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  • In Vivo Visualization of Embryonic Stem Cell Survival, Proliferation, and Migration After Cardiac Delivery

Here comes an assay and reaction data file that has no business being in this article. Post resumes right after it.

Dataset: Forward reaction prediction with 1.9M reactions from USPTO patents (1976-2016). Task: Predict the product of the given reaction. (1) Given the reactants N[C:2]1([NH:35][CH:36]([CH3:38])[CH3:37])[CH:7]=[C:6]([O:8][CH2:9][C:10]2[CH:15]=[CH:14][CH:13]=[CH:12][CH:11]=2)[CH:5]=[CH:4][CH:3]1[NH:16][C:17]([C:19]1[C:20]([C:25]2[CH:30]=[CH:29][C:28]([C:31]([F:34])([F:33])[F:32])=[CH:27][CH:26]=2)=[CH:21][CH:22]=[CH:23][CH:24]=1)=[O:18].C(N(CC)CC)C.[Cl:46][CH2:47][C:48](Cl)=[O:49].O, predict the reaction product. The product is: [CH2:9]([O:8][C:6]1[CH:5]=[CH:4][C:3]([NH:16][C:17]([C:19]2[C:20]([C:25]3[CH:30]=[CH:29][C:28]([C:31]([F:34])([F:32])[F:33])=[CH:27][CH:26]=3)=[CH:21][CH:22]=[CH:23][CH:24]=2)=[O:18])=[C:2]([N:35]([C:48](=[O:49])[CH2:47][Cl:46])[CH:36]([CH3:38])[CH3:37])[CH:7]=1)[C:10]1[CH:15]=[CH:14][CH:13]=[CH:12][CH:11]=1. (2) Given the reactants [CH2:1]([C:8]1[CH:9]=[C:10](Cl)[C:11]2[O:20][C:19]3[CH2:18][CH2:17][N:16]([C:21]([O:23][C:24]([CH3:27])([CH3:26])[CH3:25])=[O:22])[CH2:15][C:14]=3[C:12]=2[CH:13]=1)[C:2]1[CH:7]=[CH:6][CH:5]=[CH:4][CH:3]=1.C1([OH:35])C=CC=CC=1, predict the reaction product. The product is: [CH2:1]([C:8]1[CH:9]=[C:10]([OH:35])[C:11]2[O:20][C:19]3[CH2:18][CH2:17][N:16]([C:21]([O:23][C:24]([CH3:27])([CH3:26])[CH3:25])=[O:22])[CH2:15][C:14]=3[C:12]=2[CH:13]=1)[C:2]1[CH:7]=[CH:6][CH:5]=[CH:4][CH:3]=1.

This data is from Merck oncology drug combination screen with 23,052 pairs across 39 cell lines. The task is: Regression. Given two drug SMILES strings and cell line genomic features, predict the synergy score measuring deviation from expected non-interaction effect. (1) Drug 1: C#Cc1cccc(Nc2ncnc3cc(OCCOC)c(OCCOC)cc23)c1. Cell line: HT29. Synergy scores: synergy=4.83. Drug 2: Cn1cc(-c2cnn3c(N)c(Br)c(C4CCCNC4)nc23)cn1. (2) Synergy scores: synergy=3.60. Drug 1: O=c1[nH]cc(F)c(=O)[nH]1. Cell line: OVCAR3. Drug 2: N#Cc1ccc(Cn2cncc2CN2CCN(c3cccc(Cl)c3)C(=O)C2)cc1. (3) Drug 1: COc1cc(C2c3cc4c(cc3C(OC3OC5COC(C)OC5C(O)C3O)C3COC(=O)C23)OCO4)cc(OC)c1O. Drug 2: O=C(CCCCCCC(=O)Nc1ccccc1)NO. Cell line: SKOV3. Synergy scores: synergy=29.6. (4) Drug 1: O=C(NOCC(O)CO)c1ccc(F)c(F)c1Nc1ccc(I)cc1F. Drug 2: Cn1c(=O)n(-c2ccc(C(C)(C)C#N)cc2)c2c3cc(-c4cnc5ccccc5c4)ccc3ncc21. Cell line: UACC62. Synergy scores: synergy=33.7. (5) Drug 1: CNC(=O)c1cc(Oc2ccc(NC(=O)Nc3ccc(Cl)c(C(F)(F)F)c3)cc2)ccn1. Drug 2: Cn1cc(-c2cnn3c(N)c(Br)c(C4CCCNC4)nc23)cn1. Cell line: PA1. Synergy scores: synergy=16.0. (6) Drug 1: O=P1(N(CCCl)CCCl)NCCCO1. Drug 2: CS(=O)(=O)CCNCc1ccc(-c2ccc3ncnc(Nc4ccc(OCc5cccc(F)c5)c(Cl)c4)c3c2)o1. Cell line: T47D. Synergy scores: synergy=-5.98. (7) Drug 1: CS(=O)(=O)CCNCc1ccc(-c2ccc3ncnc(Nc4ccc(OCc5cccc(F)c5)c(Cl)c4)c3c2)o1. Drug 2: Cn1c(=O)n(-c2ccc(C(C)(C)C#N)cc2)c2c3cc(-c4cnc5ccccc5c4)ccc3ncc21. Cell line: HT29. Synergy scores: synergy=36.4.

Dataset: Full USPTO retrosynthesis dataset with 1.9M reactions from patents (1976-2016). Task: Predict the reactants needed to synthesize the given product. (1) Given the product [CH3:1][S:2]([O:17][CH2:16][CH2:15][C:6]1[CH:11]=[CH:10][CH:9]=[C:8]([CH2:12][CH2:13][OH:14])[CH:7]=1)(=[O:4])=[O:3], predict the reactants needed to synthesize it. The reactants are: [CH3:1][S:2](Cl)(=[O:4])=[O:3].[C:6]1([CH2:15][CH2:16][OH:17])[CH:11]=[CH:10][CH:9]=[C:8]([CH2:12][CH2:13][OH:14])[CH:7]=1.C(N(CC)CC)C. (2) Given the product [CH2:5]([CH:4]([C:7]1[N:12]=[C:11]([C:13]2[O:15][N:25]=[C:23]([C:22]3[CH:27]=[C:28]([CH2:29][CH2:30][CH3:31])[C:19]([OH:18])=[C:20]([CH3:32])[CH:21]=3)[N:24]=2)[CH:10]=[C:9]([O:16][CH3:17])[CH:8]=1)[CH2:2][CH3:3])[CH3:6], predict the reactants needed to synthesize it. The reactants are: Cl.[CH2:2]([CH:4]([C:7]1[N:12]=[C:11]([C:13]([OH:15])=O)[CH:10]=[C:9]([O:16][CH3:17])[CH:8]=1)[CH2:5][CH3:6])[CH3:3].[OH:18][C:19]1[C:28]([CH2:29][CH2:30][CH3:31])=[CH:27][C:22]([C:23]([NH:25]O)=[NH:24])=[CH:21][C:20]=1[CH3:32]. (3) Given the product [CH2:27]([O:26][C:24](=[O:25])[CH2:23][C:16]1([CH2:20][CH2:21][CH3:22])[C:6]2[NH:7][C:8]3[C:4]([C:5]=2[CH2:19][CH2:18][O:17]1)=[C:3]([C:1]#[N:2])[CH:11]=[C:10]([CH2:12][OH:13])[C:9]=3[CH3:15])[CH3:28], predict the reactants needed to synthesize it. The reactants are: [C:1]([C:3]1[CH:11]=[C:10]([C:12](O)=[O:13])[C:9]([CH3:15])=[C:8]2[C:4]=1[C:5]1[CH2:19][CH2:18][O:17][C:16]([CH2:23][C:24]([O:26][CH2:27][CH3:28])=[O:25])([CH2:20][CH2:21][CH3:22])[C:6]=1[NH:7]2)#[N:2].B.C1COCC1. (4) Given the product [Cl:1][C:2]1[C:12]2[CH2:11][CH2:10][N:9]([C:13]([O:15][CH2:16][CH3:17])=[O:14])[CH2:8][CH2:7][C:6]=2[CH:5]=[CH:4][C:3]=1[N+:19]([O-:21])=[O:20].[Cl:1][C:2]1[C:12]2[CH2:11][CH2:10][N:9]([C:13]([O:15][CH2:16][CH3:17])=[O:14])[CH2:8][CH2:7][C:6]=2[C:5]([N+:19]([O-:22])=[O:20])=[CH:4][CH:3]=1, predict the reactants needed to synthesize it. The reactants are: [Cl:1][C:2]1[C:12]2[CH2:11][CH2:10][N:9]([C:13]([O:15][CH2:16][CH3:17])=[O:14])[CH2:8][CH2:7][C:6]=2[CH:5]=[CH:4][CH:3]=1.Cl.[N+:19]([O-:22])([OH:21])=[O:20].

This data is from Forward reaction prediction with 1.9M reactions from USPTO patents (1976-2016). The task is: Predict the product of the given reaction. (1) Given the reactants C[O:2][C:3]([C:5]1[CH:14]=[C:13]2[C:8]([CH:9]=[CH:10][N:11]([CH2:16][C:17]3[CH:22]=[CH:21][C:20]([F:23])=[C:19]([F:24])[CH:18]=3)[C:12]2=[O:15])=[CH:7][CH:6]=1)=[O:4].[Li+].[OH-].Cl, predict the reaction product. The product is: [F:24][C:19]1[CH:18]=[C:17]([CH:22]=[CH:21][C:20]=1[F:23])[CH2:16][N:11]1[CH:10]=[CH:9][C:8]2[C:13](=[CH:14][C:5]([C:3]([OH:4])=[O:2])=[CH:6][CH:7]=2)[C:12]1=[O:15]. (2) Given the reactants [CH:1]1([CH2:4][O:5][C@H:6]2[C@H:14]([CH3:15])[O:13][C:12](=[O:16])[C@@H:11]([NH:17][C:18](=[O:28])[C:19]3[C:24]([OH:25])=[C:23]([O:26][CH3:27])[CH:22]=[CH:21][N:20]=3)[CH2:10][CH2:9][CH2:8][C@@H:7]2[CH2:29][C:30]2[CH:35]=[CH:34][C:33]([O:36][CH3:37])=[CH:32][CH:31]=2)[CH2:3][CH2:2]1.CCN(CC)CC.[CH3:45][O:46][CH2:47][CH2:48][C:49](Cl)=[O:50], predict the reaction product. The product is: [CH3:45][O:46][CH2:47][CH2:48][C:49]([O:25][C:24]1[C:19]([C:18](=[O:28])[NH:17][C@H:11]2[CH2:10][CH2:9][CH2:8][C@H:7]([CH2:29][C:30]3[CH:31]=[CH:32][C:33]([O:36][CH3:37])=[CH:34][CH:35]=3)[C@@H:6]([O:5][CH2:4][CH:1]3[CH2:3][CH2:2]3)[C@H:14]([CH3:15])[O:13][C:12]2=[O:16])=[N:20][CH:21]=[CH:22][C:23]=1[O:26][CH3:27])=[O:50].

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  • Background— Recent studies have shown that stem cell therapy can promote tissue regeneration; however, monitoring stem cells in vivo remains problematic owing to limitations of conventional histological assays and imaging modalities. Methods and Results— Murine embryonic stem (ES) cells were stably transduced with a lentiviral vector carrying a novel triple-fusion (TF) reporter gene that consists of firefly luciferase, monomeric red fluorescence protein, and truncated thymidine kinase (fluc-mrfp-ttk). ES cell viability, proliferation, and differentiation ability were not adversely affected by either reporter genes or reporter probes compared with nontransduced control cells (P=NS). Afterward, 1×107 of ES cells carrying the TF reporter gene (ES-TF) were injected into the myocardium of adult nude rats (n=20). Control animals received nontransduced ES cells (n=6). At day 4, the bioluminescence and positron emission tomography signals in study animals were 3.7×107±5.8×106 photons · s−1 · cm−2 per steradian (sr) and 0.08±0.03% injected dose/g, respectively (P<0.05 versus control). Both signals increased progressively from week 1 to week 4, which indicated ES cell survival and proliferation in the host. Histological analysis demonstrated the formation of intracardiac and extracardiac teratomas. Finally, animals (n=4) that were treated with intraperitoneal injection of ganciclovir (50 mg/kg) did not develop teratomas when compared with control animals (n=4) treated with saline (1 mL/kg). Conclusion— This is the first study to characterize ES cells that stably express fluorescence, bioluminescence, and positron emission tomography reporter genes and monitor the kinetics of ES cell survival, proliferation, and migration. This versatile imaging platform should have broad applications for basic research and clinical studies on stem cell therapy.

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